Worst of Signs, Pt. 3

Same Day Appointment Sign - Calumet City

I took a picture of the sign above at a dentist’s office in my Calumet City neighborhood. (That’s in Chicago’s south suburbs, if you’re curious.) What’s wrong with this sign? On the surface, nothing. But think about the wording “Same Day Appointments” for a moment. Is this dentist so efficient that he can guarantee to look at your teeth the same day that you call? Or is business so slow that there are always open slots in the schedule?

(To be fair, I’ve never visited this office, so I can only speculate about any specifics about the business and it’s success.)
Speaking of slots, The next sign is a doozy.
Slots Sign - Calumet City
This photo is from a bar, also in my neighborhood.

The bar changed the sign after about a week. Must not have worked as well as they thought…

Either that or the slots really do pay out too much and they started losing more money than they made in drinks…

In which case the lead generation method really was brilliant. The lifetime customer value was just too low or the owners were too short-sighted.

Like the dentist’s office, I’ve never been inside this bar, so I’m speculating again.

A few people told me I took the whole thing too seriously; the sign is probably just a joke. And maybe they’re right. (I could just walk down to the bar and ask the owner.)

But even so, marketers have to be careful; if customers feel misled, they’re not going to be happy.

That’s one of the reasons humor is risky in marketing.

What do you think?

Don’t miss these related posts (with pictures from my neighborhood!):

It Was the Best of Signs, It Was the Worst of Signs

Worst of Signs, Pt.2

Small Restaurant, Big Lesson

Pork Chops and Big Promises

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Worst of Signs, Pt. 2

Here are a couple more instances of crummy signs in my south Chicago neighborhood.

Teeth Sign Chicago

This is a billboard for a dental practice just off the highway. Maybe it’s just me, but it seems terribly offensive, or at least insensitive. But it’s been in the same spot for several months, so maybe it’s working better than I think. Of course, since the sign isn’t keyed to produce trackable leads (in direct response fashion), it’s hard to know for sure, even for Dr. Atcha.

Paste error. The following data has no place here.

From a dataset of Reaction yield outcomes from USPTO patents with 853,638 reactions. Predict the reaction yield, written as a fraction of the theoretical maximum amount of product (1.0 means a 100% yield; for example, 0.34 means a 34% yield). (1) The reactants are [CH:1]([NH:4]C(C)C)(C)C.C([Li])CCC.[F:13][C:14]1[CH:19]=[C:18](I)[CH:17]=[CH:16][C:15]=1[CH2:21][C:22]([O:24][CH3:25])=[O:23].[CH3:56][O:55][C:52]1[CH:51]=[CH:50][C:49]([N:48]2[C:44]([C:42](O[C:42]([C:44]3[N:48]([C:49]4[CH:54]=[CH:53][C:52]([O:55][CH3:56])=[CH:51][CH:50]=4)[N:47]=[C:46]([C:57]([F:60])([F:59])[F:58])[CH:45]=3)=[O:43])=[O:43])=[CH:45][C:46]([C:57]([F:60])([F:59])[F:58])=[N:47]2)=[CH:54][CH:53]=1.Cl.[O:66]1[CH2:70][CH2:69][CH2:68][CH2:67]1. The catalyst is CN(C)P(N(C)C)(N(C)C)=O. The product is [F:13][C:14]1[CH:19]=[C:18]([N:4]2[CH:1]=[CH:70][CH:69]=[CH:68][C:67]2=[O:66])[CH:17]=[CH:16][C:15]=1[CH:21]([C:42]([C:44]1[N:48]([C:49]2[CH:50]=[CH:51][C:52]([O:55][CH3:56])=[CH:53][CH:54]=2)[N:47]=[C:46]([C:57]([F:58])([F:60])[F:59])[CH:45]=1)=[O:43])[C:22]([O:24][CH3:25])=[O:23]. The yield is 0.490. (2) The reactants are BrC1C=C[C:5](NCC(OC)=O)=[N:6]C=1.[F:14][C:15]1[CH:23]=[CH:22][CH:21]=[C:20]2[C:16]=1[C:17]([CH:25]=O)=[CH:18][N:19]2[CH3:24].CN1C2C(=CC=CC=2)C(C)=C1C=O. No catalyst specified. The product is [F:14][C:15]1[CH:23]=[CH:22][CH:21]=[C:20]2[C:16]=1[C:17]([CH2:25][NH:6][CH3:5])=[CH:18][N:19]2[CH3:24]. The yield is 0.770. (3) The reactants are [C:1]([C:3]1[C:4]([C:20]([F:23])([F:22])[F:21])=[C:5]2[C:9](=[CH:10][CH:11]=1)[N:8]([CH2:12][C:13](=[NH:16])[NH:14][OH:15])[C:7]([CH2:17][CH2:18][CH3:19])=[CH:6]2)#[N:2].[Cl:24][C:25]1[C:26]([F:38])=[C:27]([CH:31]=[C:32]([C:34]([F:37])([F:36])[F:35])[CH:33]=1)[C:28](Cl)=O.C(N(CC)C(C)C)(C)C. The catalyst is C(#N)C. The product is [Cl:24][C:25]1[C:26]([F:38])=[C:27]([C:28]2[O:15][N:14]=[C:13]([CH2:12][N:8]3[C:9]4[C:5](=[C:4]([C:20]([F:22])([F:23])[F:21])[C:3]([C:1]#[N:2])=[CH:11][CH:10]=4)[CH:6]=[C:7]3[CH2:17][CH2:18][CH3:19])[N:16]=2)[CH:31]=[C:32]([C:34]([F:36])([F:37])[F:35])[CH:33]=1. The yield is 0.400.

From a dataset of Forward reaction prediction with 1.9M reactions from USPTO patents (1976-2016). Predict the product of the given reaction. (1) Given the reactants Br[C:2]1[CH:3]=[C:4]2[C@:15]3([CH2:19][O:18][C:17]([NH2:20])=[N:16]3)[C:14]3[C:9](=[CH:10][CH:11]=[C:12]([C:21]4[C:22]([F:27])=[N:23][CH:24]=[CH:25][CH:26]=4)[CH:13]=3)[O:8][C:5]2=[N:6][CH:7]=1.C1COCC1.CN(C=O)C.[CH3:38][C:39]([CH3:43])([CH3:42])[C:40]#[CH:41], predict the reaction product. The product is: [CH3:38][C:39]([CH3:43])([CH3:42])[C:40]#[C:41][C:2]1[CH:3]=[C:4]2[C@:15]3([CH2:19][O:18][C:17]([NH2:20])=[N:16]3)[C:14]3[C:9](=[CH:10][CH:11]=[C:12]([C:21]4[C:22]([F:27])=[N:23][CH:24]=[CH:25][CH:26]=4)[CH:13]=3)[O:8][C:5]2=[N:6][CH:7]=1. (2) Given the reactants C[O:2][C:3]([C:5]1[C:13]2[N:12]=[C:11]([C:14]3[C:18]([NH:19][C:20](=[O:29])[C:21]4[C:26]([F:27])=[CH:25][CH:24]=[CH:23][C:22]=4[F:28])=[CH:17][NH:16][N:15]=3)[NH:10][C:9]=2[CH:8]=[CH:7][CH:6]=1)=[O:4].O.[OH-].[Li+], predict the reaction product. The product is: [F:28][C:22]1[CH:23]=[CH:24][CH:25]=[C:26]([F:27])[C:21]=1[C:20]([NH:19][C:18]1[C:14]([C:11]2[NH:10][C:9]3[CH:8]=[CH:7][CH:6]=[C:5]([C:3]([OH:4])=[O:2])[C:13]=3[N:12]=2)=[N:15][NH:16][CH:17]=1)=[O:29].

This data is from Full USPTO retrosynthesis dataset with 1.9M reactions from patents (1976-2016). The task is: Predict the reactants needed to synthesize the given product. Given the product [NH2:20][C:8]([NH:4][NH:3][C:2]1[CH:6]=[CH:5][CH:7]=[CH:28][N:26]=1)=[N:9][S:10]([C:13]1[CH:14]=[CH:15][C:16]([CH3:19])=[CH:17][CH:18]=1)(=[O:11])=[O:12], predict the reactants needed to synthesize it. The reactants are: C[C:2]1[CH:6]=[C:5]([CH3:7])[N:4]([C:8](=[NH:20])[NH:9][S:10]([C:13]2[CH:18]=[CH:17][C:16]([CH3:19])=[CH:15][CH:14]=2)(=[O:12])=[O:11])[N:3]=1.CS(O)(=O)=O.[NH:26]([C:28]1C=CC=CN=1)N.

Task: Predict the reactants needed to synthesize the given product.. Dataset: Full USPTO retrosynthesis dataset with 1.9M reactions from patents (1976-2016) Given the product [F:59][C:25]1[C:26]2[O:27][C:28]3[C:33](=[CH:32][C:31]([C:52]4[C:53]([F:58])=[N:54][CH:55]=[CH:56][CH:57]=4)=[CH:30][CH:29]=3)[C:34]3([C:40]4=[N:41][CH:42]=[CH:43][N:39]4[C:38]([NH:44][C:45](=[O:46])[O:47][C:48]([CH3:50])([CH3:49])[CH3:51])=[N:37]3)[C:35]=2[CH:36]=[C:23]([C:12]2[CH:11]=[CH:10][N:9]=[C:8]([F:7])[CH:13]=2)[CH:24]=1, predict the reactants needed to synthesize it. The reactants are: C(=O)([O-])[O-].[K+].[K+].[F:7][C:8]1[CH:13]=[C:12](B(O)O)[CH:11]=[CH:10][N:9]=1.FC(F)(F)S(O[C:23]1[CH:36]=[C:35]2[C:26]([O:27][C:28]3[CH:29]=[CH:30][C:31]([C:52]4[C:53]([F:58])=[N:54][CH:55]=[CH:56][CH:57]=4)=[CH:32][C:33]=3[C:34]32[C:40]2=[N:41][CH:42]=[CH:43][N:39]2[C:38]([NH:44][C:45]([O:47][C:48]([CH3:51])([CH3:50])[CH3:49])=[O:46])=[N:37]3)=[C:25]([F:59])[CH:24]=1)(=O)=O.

Pops Sign Lansing

If I have to point out what stinks about it, you need some help, too.

If I ever sign up for Pinterest, I’ll be sure to have a board dedicated to the good and bad advertisements I see around Chicago. There are plenty of both.

Did you see It Was the Best of Signs, It Was the Worst of Signs Pt. 1?

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It Was the Best of Signs, It Was the Worst of Signs

dad highest rank

This billboard by the National Responsible Fatherhood Clearinghouse and the Ad Council is one of the best advertisements I’ve ever seen. It doesn’t qualify as direct response or direct marketing, but it is promotional.

More than that, it’s emotionally powerful. For proud dads like myself, for those who are saddened by the lack of father figures in our nation, and particularly for military families, these 7 words speak volumes.

It’s among the best of signs because it’s targeted, which makes it laser-guided towards specific emotional responses. The imagery aims right at the heart.

Does your advertising evoke the right emotions in your target audience?

support

I mentioned this sign in an interview I did last year as being one of the dumbest signs I’d ever seen. I went back to take a picture of it in the window of a shop in south suburban Chicago.

The handwriting is nice, but that’s about as far as the positives go. And if I’m not mistaken, that shop is no longer open.

This is among the worst of signs because it is wrongly focused. Businesses cannot walk up to would-be customers and say “Hey, give me some of your money.” Businesses only stay in business because they provide value to their customers.

The business exists for the customer, not the other way around.

The sign doesn’t offer any reason whatsoever for the reader to support the business. I could understand a sign that says “Support American Businesses.” That’s asking the customer to do something that is in the best interest of the economy of his country. That means it’s good for him in the long-term.

This particular sign comes much closer to panhandling than marketing. It’s just asking for support without promising anything unique or valuable in return. What reason does anyone have to support them?

Are you giving your audience reasons why they should do business with you in your advertising? Are you telling them what’s in it for them? If not, you’re completely missing the point.

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